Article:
Bring the Students Back: ICTs, Math and Science Education in African Secondary Schools
Africa is yet to become a major player in the technological and scientific revolution that has swept the world over the last five decades. One of the main reasons for this state of affairs is the poor teaching of mathematics and science in African secondary schools which deprives the continent of a critical mass of graduates with mathematical and scientific knowledge, skills and competencies that are needed to compete at the global level.
A growing body of research on the continent has now identified the key factors affecting the teaching of mathematics and science in secondary schools in Africa and these are: lack of basic infrastructure such as laboratory and equipment, lack of teachers in quantity and quality (teacher's poor content and pedagogical knowledge), lack of motivation and interest by the majority of students who view the subjects as too difficult, poor mastery of the language of instruction and the quasi inexistence of teaching and learning materials (Makgato, 2007; Georgewill, 2006; Sing, Granville & Dika, 2010).
The most prominent factors among the ones listed in explaining this situation are the fact that most of the mathematics and science teachers still use the traditional ‘talk and chalk’ method when teaching; and coupled with this there is an abysmal dearth of textbooks to support teaching and learning. Moreover, these two factors have combined to determine the pedagogy used in the classroom as the lack of resources and facilities such as textbooks, laboratories, chemicals, tools and equipment, teaching aids tends to favor a teacher-centered approach. It is a known fact that when these facilities and resources are available, better teaching and learning occurs; students are more engaged in practical activities through experimentation, problem-solving, and interacting with one another in practical hands-on-activities. The motivation to study sciences and math therefore grows as students’ curiosity, imagination and critical thinking are enhanced.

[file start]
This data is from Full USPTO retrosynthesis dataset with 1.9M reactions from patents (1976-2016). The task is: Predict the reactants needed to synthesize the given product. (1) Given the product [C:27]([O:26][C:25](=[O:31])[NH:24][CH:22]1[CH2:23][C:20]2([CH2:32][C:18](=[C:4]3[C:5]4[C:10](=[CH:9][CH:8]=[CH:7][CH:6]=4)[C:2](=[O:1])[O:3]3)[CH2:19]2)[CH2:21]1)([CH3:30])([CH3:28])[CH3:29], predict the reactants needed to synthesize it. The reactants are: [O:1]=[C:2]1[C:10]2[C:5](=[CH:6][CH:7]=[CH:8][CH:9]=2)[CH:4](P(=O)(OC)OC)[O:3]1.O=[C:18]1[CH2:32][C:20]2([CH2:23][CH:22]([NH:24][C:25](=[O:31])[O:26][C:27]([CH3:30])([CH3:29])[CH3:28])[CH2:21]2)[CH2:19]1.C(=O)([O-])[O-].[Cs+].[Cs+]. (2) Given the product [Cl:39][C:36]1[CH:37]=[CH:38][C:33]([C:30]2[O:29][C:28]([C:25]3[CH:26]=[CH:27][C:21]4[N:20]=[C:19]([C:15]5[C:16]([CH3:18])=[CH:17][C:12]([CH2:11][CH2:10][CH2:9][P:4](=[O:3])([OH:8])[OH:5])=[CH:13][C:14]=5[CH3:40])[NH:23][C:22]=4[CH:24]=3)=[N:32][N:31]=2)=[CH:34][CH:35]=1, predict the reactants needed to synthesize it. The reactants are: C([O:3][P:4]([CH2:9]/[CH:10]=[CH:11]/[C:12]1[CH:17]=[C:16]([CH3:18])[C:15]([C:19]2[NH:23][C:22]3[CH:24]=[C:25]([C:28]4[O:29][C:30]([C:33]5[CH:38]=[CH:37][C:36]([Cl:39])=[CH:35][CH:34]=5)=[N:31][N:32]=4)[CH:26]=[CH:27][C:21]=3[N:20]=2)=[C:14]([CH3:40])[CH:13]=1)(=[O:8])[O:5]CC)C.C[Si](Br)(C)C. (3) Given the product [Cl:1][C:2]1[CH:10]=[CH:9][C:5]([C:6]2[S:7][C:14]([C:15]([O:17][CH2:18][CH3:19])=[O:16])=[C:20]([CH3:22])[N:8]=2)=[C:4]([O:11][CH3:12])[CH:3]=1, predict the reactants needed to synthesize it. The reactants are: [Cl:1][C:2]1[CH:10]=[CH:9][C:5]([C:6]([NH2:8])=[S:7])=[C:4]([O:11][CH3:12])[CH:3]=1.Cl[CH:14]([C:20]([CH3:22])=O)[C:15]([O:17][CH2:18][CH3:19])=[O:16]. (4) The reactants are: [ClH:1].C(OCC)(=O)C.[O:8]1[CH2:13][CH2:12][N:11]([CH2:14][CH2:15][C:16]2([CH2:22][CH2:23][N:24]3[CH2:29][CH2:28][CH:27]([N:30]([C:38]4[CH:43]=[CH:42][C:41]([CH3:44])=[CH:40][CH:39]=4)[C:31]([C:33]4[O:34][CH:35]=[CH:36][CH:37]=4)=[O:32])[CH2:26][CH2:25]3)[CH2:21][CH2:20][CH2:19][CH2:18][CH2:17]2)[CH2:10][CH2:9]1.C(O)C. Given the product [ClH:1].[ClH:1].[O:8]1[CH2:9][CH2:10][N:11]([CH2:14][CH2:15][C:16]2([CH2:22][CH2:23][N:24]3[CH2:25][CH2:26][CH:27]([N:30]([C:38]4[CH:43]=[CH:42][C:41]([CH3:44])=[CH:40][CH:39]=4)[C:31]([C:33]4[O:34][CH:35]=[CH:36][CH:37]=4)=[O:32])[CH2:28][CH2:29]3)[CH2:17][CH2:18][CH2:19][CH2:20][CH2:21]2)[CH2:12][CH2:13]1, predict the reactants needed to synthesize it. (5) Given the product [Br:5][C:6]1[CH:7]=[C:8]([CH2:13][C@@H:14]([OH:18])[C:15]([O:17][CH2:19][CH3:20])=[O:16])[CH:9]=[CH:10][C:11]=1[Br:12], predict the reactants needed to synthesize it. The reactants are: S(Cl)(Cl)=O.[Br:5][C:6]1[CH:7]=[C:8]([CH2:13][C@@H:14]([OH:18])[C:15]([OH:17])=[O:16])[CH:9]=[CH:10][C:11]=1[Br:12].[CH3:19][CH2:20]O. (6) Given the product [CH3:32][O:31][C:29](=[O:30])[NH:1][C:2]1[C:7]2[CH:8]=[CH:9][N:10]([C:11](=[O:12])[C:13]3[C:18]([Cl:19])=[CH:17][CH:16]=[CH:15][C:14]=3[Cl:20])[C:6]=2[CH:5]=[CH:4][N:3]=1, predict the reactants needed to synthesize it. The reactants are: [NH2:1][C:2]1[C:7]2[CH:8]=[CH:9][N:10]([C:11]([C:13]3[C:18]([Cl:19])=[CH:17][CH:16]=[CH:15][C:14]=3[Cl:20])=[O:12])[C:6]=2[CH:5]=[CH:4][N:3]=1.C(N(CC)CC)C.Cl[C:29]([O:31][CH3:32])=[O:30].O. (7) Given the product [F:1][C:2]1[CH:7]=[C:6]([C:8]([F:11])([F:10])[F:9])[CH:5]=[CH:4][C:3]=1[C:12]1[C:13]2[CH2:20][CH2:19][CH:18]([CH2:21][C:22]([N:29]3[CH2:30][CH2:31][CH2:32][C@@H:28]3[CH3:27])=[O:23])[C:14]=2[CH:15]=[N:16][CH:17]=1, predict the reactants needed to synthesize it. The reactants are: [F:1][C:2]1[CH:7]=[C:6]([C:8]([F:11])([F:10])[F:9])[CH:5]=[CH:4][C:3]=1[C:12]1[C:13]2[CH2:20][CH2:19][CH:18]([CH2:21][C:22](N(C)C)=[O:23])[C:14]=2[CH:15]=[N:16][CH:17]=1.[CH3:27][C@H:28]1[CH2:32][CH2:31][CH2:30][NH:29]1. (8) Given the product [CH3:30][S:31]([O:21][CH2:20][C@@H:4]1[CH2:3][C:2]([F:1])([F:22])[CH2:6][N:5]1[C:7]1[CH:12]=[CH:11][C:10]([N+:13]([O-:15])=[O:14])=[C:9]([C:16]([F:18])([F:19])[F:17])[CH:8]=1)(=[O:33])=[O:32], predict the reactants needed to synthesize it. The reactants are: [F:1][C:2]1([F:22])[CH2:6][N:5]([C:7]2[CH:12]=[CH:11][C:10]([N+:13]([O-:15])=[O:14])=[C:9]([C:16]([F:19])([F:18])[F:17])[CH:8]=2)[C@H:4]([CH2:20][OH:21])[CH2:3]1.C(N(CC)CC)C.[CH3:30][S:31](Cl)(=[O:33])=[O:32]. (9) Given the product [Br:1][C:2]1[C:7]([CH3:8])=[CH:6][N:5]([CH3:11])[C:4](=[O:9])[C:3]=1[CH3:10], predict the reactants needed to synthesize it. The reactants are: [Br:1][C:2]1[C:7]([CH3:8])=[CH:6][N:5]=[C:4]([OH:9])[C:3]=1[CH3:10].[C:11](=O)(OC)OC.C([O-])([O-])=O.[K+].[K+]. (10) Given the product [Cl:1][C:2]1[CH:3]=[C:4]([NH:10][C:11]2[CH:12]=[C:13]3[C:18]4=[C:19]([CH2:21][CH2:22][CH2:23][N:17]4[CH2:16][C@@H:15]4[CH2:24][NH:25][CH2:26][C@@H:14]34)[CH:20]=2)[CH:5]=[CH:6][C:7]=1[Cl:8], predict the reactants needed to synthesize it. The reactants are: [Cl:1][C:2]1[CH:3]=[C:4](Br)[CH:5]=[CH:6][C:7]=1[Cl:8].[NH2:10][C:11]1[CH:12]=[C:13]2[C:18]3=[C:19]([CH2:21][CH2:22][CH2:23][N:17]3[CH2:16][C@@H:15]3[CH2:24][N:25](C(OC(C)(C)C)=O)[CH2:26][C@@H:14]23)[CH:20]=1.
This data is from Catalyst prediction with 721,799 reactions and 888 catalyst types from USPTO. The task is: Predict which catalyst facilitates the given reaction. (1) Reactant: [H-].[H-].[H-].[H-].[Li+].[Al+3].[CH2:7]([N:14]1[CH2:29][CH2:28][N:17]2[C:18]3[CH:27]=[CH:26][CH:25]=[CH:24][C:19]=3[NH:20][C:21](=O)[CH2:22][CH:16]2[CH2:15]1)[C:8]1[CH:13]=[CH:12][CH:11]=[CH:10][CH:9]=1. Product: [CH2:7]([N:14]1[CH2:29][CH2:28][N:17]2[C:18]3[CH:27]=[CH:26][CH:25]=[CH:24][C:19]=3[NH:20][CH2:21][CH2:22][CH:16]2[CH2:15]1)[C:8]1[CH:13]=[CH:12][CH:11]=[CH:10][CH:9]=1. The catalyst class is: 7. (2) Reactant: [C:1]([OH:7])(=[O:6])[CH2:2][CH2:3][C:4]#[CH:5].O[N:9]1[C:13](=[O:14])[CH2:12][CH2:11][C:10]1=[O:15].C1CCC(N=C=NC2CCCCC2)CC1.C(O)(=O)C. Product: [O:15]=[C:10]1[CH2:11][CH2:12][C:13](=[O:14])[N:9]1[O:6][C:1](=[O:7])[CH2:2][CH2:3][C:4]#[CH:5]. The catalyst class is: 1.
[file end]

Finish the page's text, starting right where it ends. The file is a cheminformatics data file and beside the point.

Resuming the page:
Many initiatives have sprung at the regional level to address this situation and have by and large consisted of remedying the poor content and pedagogical knowledge of secondary education mathematics and science teachers. Among the most recognizable ones are the Japanese-supported Strengthening of Math and Science Education in Africa (SMASE) which has introduced the Activities, Students, Experiments and Improvisation (ASEI) pedagogy and the Female Education in Mathematics and Science Education in Africa (FEMSA) launched by FAWE to develop girl-friendly learning environments for these subjects. However, both initiatives are donor-driven and regional in orientation. Therefore, the issue of sustainability should be of concern. For all intents and purposes, FEMSA, for instance, is now defunct as donor funding has dried out.
Very little has been done to address the poor teaching through indigenous policies at the national level using the many facilities afforded by ICTs to improve math and science teachers’ content and pedagogical knowledge.